By Anna Tiernan
It’s that time of the year again. Thoughts of next year’s housing options are in the air! Many students chose to apply for on-campus housing and are anxiously weighing their options among the residence hall areas. Others are in the ranks of the student population opting for an off-campus address.
Now on our third Penn State student leaving on-campus housing after their sophomore year, we have gotten used to the process. But still, as a parent, I can’t help but question their choice. Why on earth would you want to leave campus? Everything is there for you – classes, meetings, libraries, dining halls, gyms, and campus activities. Why would you sacrifice sleep for a commute? If you complain about making it across campus for a class, why do you want to add additional walking time or a bus ride to make it to campus in the first place? Why do you want to go to the grocery store, cook for yourself, maintain a kitchen, wash dishes, and clean a bathroom?
So here is what we’ve learned from our students. While two of our kids were ready to leave the residence halls after their first year, our third child loved on-campus living enough to stay.
Our first son and his freshman roommate didn’t feel they had a lot in common and spent little time in the room together. During his first semester of sophomore year, he lived in a supplemental room with one of his friends. After a few months, thought, he decided that he would benefit from more space. Learning of an opening in a double room, he took it. This wasn’t a great match though, as his new roommate stayed up all night playing on-line video games. For his junior year, he and friends moved to an off-campus apartment near a grocery store, staying in apartments and townhouses together until they all graduated.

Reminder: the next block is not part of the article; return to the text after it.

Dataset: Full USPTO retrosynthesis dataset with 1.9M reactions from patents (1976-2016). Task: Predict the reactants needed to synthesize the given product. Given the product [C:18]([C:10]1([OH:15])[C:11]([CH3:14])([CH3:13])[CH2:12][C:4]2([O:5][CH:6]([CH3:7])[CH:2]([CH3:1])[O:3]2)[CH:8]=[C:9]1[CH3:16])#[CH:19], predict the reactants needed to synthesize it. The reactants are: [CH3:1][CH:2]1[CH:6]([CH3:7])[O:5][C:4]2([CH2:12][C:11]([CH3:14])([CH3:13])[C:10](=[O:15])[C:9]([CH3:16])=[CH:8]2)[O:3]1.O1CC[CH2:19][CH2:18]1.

Our second child had a freshman roommate that constantly had friends in the room, at all times of the day and night. By the second semester, our daughter found an open room with a friend and roomed on-campus happily for the rest of freshman and sophomore years until the off-campus bug bit. The reasoning was that she wanted a greater selection of what she could eat, so grocery shopping and cooking were desirable things.
Our third child was fortunate enough to really hit it off with his freshman roommate! Along with other new friends, they chose to live together sophomore year in a residence hall suite close to their classes (literally the next building over for him). For his junior year, thought, he’s planning to move off campus. His biggest complaint this year is having to bang on the wall to get the students who live next door to turn their music down.
Living choices aside, we’ve come to realize that our students are really after more freedom. It was initially thrilling to leave home and be able to do what they wanted, when they wanted, and not have parents looking over their shoulders. Independence with the security that all of their needs were taken care of,
their own bed, meals, and a clean bathroom provided. Moving closer to adulthood, our students are ready to shed another layer of accountability, mainly campus oversight, while accepting more of the adult responsibilities involved with taking care of themselves. Plus they get to pick out their housing accommodations and live with friends, or at least roommates of their choosing.